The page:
The last of the scaffolding that enclosed the dome of the State House since summer will come down Friday — leaving Annapolis with an uncluttered view of its most famous landmark just in time for Christmas.
For all practical purposes, the $800,000 restoration job is over.
"It was just a good job well done and worked out great," said Bart L. Thomas, who oversaw the project for the state Department of General Services.
The golden acorn at the very top of the soaring wooden dome has been regilded. Unlike 1996, when the original wood had to be replaced because of rot, the acorn was in good condition, said Thomas, the department's assistant secretary in charge of facilities and construction.
The dome itself has been stripped of its old latex surface and now has a new coat of white paint, a proprietary blend formulated to last as long as five decades.
"We had to do our own mix. We can't buy it," Thomas said.
The lightning rod that has protected the iconic structure for more than two centuries — an original Ben Franklin design — has been checked and is in good condition, Thomas said. The weather vane has been repaired. Where needed, the wooden rails of the crow's nest were replaced and the others repainted.
Thomas said 20-25 people worked on the project, many of them craftsmen who specialize in historic structures.
The Maryland State House qualifies. Built starting in 1772, it is the oldest U.S. state capitol still in daily use as the seat of government.
In 1783-1784, the State House served as the temporary home of Congress, then operating under the Articles of Confederation. George Washington resigned his commission as general of the Continental Army there in 1783. The Treaty of Paris, ending the American Revolution, was ratified there in 1784.
It was a few years after Washington departed Annapolis for Mount Vernon that construction began on the dome, which measures 121 feet from its base to the weather vane. The interior was completed in 1788, but the exterior was not finished until 1797. It is the largest wooden dome to have been built without nails in the United States.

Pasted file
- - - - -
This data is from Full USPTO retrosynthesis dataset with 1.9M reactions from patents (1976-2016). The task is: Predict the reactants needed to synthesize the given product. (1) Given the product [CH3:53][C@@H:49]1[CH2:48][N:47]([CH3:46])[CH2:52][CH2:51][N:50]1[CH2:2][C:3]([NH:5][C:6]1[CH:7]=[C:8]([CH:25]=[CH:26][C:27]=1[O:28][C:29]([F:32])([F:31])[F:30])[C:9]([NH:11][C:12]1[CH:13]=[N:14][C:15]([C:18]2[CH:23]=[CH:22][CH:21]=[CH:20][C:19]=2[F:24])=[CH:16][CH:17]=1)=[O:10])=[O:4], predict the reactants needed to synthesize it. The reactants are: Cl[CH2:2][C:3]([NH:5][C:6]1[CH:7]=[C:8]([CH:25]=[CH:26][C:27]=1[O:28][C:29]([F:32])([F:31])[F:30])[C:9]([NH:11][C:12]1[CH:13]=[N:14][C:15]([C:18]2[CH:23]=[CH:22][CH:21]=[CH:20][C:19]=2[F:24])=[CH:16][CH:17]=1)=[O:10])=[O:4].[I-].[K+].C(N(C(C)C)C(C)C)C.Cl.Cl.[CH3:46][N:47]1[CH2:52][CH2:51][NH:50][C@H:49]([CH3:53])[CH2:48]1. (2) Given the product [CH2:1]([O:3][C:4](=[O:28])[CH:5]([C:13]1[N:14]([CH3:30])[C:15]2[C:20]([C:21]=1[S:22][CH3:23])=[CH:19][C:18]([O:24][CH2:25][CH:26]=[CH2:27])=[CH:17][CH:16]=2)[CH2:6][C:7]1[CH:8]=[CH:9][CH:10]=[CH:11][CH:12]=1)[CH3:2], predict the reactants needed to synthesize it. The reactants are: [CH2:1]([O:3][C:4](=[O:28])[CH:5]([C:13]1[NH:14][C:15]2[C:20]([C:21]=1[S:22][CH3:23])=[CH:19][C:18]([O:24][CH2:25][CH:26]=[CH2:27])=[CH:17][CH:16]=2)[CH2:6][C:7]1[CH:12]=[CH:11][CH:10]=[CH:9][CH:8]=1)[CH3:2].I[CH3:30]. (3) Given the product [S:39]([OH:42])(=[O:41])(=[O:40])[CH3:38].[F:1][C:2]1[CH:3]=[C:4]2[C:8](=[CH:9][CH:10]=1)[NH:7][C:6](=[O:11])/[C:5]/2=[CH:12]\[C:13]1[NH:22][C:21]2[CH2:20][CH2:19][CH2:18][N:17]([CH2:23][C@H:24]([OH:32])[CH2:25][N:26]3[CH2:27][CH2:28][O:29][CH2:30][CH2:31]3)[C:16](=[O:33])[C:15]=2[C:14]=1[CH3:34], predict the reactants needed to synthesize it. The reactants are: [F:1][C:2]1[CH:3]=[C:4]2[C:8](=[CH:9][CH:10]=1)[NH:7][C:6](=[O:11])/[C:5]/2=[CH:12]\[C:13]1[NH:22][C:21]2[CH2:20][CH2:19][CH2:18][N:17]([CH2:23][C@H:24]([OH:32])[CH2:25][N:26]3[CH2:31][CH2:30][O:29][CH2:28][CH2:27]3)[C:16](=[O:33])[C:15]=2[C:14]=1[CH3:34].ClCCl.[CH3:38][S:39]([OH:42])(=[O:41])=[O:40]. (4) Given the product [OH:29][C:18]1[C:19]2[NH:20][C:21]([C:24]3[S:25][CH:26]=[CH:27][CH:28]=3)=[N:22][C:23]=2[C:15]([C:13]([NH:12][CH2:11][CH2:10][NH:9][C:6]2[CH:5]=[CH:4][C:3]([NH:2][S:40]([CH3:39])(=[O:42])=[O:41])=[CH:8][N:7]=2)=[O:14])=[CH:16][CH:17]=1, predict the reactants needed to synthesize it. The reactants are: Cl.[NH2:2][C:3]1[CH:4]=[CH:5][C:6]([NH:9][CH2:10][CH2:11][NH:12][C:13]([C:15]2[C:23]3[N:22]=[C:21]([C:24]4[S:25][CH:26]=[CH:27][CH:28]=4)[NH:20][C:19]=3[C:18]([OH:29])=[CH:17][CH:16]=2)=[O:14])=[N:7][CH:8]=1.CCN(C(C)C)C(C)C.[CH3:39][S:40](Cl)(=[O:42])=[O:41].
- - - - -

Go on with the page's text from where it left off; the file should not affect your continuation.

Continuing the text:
A larger annex, which holds the current House and Senate chambers, was added in 1902-1905. But the governor's office and Reception Room, both on the second floor of the older part of the building, are still in active use. Some parts of the interior of the old section, including the old House and Senate chambers on the first floor, are undergoing restoration.
For several months while work on the dome was completed, it was covered by less-than-appealing plastic sheets. Even when the plastic came down a few weeks ago, the scaffolding remained. Most of the scaffolding came down this week, except for the scaffolding stairwell, which is to come down today.
The only work that will be left is to replace some boards in the flooring of the crow's nest, Thomas said. He said that should be finished well before the General Assembly convenes Jan. 11 for its annual 90-day session.
When lawmakers come rolling into town for the session, the dome should be at its dazzling best.
"Everything's in good condition for another 50 years," Thomas said.